Hurricane sandy downbeach checkpoints

Longport police manning a checkpoint at the borough's border with Margate


Officials, residents and business owners in Margate are getting extremely frustrated with the state's delay in allowing access to the city.

"Yesterday, we gave the go-ahead to prepare and return," said Mayor Mike Becker. "We waited for the governor to OK. He did not. We're still ready."

Power is back at 5 of 8 feeder lines, and crews were working on two more.

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The city sent a fax this morning to the county, Becker said, saying that the city is prepared.

"In exchange for allowing all residents back, we will secure our border with Ventnor and not allow access through at Ventnor Avenue. We'll allow access on Atlantic Avenue with police supervision.

"We'll secure the Longport border at Coolidge Avenue. We'll secure access to the Margate Bridge. All resident, business owners and contractors will require proper identification."

The fax was sent, Becker said, "and now we're waiting. We're all frustrated and disappointed that the governor is not releasing the ban."

Added Becker, who has been getting messages for days asking about people's properties, "what do I tell someone who owns a house here and wants to know what's going on? I got a text from a friend who's been in a hotel for 4 days and can't afford to stay anymore. What do I tell him? We've offered to barricade the city to get our people in here."

At Johnny's Cafe on Ventnor Avenue, owner John Liccio was getting angry at the delay.

"If everything goes well and they open the bridge and actually get people in here, like mechanics and plumbers and electricians?", he said. "That's the problem. We're doing everything ouurselves. We can't get anybody over the bridge. If the bridge opens, I could be open Saturday night."

Joe Nigro, looking at the damage to bayside piers, said they wouldn't let his daughter Samantha into town even though she's in the National Guard.

Further up Amherst, Tomatoe's owner Karen Sherman said her restaurant got 5 feet of water.

"Its pretty much destroyed," Sherman said. "We're working hard, get open or die trying. ... It would be so helpful if they just let people in. We can't get anything done. It just gets worse by the hour."

Longport, which had let cars as far south as the fire station on Wednesday, now had a roadblock set up at the Margate border and was not letting most people in.

Police on small, four-wheel-drive vehicles also patrolled the beach, stopping people from walking south along the shore.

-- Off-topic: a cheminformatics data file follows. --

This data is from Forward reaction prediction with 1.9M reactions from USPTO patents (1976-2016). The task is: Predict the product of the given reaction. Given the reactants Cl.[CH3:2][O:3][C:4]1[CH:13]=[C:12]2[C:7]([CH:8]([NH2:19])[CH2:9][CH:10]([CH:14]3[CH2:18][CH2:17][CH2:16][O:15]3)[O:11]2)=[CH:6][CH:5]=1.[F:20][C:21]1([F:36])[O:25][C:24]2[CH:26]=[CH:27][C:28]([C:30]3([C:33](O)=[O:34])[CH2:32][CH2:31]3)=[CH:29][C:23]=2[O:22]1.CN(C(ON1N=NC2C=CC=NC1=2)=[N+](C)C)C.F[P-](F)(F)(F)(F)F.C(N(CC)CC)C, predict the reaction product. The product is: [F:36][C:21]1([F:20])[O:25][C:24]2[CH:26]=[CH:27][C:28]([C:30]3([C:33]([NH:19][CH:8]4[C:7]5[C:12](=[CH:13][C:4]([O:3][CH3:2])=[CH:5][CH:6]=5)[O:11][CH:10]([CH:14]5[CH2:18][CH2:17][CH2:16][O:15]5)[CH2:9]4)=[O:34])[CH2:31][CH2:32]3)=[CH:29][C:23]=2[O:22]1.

Former Mayor George Baumgartner said that the dune that they carefully built behind their home for the past 18 years is what saved their house - despite a few close calls from large pilings that almost made it over the bulkhead and lay strewn across the dunes.

"Whenever anybody tells you dunes aren't valuable, this'll disprove that," he said.

In Ventnor, Mayor Mike Bagnell said the sewer system is not pumping at an adequate capacity to move sewage through - and until that happens, no one may be getting onto the island anywhere.

"It's starting to be lowered slightly, but it's not enough," Bagnell said. "We will not be letting people back into the city until it's corrected. We cannot be having people using their toilets, because if they do, human waste is going to get into the streets.

A barricade had already been already set up Wednesday at the Atlantic City border, and one would be going up at the Margate border as well.

"Even if everyone else opens up, we will not be allowing people back into the city until it's safe," he said.

And from what Bagnell understood about the state's policy, "If one city doesn't open, no one (city) on the island is open."

"I would hope (Gov. Christie) sticks to that," Bagnell said. "We can't have someone be coming back into the city. We'd really like everybody here to leave until this is resolved."

Drinking water is safe, and 75 percent of the city has power.

But, Bagnell added, "Throughout the storm, we've had people calling asking to be evacuated. These are people who chose to stay. ... They want to get out. They see the gravity of the situation right now. What (other people) want to come in and see is what the people experiencing want to get away from."

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